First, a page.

Seminar on three Human Language Technology research projects here at DSV

Hercules Dalianis, Sumithra Velupillai and Martin Hassel held a lunch seminar on three Human Language Technology research projects here at DSV.

Hercules presented results from the project Tvärsök which aims to bridge the language gap between the Nordic countries. More specifically, if you search for documents in Swedish you should be able to find corresponding information in Danish or Norwegian if such are lacking for Swedish. The idea is that while you might have active knowledge of Swedish, in the sense that you can formulate search queries in that language, you might still be able to read and comprehend closely related languages even if you cannot effectively formulate queries in those languages (passive knowledge). This work has resulted in new lexical resources in the mobility domain as well as new methods for identifying parallel text [Hercules’ slides]

Sumithra presented ongoing work in the KEA project which concerns the medical domain. In this project we have access to a very large set of medical records, on which we aim to apply an array of text mining techniques. However, these patient files need to be de-identified before they can be exposed to a broader spectrum of researchers. A major part so far has been the development and porting of de-identification methods to Swedish. Parallel tracks are the exposing of relations between loosely defined features hidden in the vast amount of clinical data, as well as the identification of (un)certainty in diagnoses [Sumithra’s slides]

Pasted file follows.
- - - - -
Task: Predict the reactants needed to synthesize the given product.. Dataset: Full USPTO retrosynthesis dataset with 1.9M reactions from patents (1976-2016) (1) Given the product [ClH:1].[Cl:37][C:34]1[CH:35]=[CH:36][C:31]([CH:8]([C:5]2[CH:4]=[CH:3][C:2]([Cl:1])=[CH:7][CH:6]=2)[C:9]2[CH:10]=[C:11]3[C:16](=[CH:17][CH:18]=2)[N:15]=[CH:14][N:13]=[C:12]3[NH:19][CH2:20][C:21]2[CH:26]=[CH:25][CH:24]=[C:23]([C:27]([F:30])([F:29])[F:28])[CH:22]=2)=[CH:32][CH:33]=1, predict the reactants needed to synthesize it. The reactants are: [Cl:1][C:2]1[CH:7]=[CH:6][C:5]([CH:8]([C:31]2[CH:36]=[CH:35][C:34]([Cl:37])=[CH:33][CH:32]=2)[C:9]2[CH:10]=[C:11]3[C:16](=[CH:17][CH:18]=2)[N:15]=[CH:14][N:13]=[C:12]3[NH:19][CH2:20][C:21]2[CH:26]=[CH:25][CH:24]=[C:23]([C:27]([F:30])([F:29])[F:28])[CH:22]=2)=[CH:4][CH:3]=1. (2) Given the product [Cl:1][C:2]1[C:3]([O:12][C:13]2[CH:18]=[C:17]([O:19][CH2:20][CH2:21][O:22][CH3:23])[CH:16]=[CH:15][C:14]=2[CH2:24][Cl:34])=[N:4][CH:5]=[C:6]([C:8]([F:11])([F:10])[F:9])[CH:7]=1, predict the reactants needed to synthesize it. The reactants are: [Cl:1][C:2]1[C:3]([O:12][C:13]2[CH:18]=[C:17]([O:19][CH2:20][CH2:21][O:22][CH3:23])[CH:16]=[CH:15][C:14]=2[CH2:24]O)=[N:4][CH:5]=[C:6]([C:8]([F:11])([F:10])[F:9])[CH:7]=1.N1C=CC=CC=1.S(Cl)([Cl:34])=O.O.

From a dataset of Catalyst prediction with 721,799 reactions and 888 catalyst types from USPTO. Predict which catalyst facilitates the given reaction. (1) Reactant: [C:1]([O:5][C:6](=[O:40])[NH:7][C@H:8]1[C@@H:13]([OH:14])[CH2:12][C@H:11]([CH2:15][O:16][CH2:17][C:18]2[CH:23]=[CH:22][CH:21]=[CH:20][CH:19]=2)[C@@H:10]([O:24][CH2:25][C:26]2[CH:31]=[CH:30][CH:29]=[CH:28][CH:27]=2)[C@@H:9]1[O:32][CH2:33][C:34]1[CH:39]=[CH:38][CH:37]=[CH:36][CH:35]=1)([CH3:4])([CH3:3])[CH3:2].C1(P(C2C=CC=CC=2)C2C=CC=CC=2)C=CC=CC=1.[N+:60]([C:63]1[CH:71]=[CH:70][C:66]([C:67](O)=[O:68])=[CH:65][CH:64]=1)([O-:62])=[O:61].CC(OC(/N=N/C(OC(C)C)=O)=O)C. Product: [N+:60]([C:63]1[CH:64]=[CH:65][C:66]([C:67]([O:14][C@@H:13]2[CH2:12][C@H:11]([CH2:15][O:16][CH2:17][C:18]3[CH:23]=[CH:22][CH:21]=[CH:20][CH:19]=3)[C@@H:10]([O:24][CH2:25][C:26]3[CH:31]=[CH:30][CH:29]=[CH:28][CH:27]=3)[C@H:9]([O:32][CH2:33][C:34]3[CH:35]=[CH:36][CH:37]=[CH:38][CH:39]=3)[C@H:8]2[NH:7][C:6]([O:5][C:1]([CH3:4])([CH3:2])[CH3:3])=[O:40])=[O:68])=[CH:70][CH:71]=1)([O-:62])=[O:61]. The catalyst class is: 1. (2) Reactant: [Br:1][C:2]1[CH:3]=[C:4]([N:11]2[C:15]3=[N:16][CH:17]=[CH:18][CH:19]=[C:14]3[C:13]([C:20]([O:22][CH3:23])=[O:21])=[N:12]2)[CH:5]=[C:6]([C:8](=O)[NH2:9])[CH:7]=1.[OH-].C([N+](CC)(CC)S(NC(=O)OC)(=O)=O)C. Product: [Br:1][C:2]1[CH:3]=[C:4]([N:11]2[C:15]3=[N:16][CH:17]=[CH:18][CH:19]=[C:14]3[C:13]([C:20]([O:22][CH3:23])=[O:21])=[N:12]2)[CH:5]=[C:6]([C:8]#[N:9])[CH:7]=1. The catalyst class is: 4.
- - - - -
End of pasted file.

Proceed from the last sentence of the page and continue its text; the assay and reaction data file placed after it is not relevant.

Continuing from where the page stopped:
Martin presented two related projects on language technology based services for eGoverment. The first one, IMAIL, which just recently has been approved, concerns the automation of responses to requests sent by e-mail to the Swedish Social Insurance Agency (Försäkringskassan). These requests will be classified as recognised, in which case a predefined response can automatically be sent to the customer, or unrecognised and forwarded to a government official. In the latter case a tool already employed in the KEA project – Infomat – can be adapted to present the official with a view over previous transactions related to incoming request. The second project, still awaiting approval, “Intelligent cross-language services for eGovernment” is a quite ambitious extension to IMAIL which aims at further dealing with translation, multilingual authoring and cross-lingual information extraction for the Swedish minority languages [Martin’s slides]


About Martin Duneld

I am a lecturer/researcher working at the Department of Computer and Systems Sciences at Stockholm University. My main interests lie in information extraction and retrieval, and in particular automatic text summarization, but I've been known to dabble in a variety of language technology related tool development. Currently my main work lies within the health domain. I particularly enjoy teaching, as well as studying, anything even remotely related to computational linguistics and language technology. I also teach database and web oriented programming.
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